Short-toed Treecreeper Certhia brachydactyla   Dungeness   17th March 2020
A true "record shot"
A Brown Hare was seen.

16th Mar

A fine morning saw the first arrival of spring migrants of any real significance with 50 Chiffchaffs, three Blackcaps, 12 Firecrests, a Mistle Thrush, four Black Redstarts and seven Wheatears. Two Buzzards and three Siskins also flew over.
Seawatching was fairly quiet but did include two Shelducks, 14 Mediterranean Gulls and 12 Sandwich Terns

Last nights "nocmig" recordings resulted in lots of Redwings (1875 calls) along with three Grey Herons, three Moorhens, an Oystercatcher, a Snipe, a Mediterranean Gull, 25 Blackbirds, eight Fieldfares and a Song Thrush. To give an idea of a busy night on the recorder here is a small sample of some of the Redwings.

There was a surprising increase in the numbers of Porpoise with at least 27 feeding offshore.

A Hummingbird Hawkmoth was seen in a private garden and five Peacocks, two Small Tortoiseshells and two Commas were also seen.

15th Mar

The main feature of the day was an excellent movement of Brent Geese with just under 3500 birds passing east up until early afternoon. Other species were generally scarce but did include three Teal, three Curlew, 49 Red-throated Divers and four Mediterranean Gulls. The juvenile Glaucous Gull was also still feeding offshore.
On the land, the highlight was the arrival of our first Wheatear of the spring but other migrants were very sparse.

The Audiomoth was recording again last night and in ten hours produced two Moorhens, a Golden Plover, a Curlew, a Redshank, six Blackbirds and 415 Redwings

Four Porpoises were feeding offshore.

14th Mar

With the wind blowing from the south and moderate rain this morning there was an excellent up-channel movement of birds. This included 2051 Brent Geese, 62 Shelducks, 18 Shoveler, two Gadwall, 27 Wigeon, 45 Pintail, two Teal, five Pochard, four Red-breasted Mergansers, two Curlews, four Mediterranean Gulls, and three Sandwich Terns. The juvenile Glaucous Gull was seen anywhere between the Patch and the Lifeboat Station and a Great Skua flew west.
There wasn't a great deal to report from the land other than a Merlin, five Chiffchaffs, two Firecrests and a Black Redstart.

The Audiomoth recorded a few birds overnight with two Curlew, two Blackbirds and 31 Redwings counted.

Three Porpoises were also feeding offshore.

13th Mar

A Merlin, eight Chiffchaffs, three Firecrests and a male Black Redstart were seen on the land while the juvenile Glaucous Gull and two first-winter Caspian Gulls were seen at the Patch this morning.

One Porpoise was feeding offshore.

12th Mar

Another hard day with strong cold winds and occasional wintry showers. The juvenile Glaucous Gull was still at the fishing boats, a first-winter Yellow-legged Gull was seen at the Patch and a Firecrest was seen in the trapping area but very little else was noted.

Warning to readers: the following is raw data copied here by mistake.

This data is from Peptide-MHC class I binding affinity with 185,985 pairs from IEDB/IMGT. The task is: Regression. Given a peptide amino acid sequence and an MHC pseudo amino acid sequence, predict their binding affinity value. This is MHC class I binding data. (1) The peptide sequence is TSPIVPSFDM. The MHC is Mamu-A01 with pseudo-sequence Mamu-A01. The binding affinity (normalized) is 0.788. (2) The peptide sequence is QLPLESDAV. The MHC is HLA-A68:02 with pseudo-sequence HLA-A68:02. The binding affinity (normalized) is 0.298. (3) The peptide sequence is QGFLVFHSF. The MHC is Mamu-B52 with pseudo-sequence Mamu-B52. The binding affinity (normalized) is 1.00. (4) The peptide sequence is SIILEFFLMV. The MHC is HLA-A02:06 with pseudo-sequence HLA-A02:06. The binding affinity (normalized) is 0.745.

The Audiomoth recorder was deployed again last night with a Water Rail, 14 Blackbirds and 514 Redwings recorded.

A single Porpoise was feeding offshore.

11th Mar

The first movement of Brent Geese for some time occurred this morning with 710 birds moving through although there was little else on the move. The juvenile Glaucous Gull was showing well at the fishing boats and three Mediterranean Gulls were also seen.
A Firecrest and ten Chiffchaffs were seen in the area.

We also played the Audiomoth recorder last night and was full of Redwings with 2136 calls noted along with just seven Blackbirds.

Two Porpoises and a Grey Seal were feeding offshore.

Glaucous Gull Larus hyperboreus   juvenile   Dungeness   11th March 2020

10th Mar

Another miserable day with fog, mist, rain and strong winds throughout. The juvenile Glaucous Gull was at the fishing boats again, two Firecrests were seen in the trapping area and two Long-tailed Tits visited the feeders.

9th Mar

The Glaucous Gull continued to show well at the fishing boats and a first-winter Caspian Gull was seen but any offshore movement was almost non-existent.

Glaucous Gull Larus hyperboreus   juvenile   Dungeness   9th March 2020
A trickle of birds on the land included a Merlin, a Firecrest and four Grey Wagtails.
Firecrest Regulus ignicapilla   Dungeness   9th March 2020
We also played the Audiomoth NocMig recorder last with some interesting results including a Canada Goose, a Grey Heron, a Water Rail and a few Redwings.

One Porpoise was seen offshore.

8th Mar

The juvenile Glaucous Gull was showing well at the fishing boats for most of the day along with a new, tailless first-winter Caspian Gull and three Mediterranean Gulls. A Sandwich Tern and a "spanish-ringed" Lesser Black-backed Gull were also seen.

Glaucous Gull Larus hyperboreus   juvenile   Dungeness   8th March 2020

Caspian Gull Larus cachinnans   first-winter   Dungeness   8th March 2020

Lesser Black-backed Gull Larus fuscus   adult   Dungeness   8th March 2020
A "spanish-ringed" bird - details are awaited.
Still very quiet on the land but with two Chiffchaffs and four Firecrests of note.

Two Porpoises were feeding offshore.